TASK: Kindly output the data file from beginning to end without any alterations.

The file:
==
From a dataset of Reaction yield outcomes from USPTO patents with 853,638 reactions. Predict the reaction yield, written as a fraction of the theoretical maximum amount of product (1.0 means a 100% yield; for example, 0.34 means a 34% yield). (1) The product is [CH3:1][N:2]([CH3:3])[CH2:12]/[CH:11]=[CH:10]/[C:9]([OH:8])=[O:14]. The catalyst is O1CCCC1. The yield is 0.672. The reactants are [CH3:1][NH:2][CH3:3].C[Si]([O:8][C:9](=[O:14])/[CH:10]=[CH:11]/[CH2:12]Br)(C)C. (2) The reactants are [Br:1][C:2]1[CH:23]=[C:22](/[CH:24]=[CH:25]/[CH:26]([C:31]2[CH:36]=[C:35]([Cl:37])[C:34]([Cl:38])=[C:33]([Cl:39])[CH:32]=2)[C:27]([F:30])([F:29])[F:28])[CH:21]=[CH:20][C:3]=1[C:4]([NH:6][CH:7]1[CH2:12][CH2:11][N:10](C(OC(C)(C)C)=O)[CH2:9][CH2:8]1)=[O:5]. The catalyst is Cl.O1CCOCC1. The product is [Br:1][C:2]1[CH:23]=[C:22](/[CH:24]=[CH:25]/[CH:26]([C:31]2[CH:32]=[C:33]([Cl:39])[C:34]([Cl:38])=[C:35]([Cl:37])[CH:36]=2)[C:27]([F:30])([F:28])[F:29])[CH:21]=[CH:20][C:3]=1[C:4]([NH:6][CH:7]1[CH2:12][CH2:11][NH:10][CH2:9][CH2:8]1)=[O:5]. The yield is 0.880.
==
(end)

From a dataset of Reaction yield outcomes from USPTO patents with 853,638 reactions. Predict the reaction yield, written as a fraction of the theoretical maximum amount of product (1.0 means a 100% yield; for example, 0.34 means a 34% yield). (1) The product is [CH3:1][N:2]([CH3:3])[CH2:12]/[CH:11]=[CH:10]/[C:9]([OH:8])=[O:14]. The catalyst is O1CCCC1. The yield is 0.672. The reactants are [CH3:1][NH:2][CH3:3].C[Si]([O:8][C:9](=[O:14])/[CH:10]=[CH:11]/[CH2:12]Br)(C)C. (2) The reactants are [Br:1][C:2]1[CH:23]=[C:22](/[CH:24]=[CH:25]/[CH:26]([C:31]2[CH:36]=[C:35]([Cl:37])[C:34]([Cl:38])=[C:33]([Cl:39])[CH:32]=2)[C:27]([F:30])([F:29])[F:28])[CH:21]=[CH:20][C:3]=1[C:4]([NH:6][CH:7]1[CH2:12][CH2:11][N:10](C(OC(C)(C)C)=O)[CH2:9][CH2:8]1)=[O:5]. The catalyst is Cl.O1CCOCC1. The product is [Br:1][C:2]1[CH:23]=[C:22](/[CH:24]=[CH:25]/[CH:26]([C:31]2[CH:32]=[C:33]([Cl:39])[C:34]([Cl:38])=[C:35]([Cl:37])[CH:36]=2)[C:27]([F:30])([F:28])[F:29])[CH:21]=[CH:20][C:3]=1[C:4]([NH:6][CH:7]1[CH2:12][CH2:11][NH:10][CH2:9][CH2:8]1)=[O:5]. The yield is 0.880.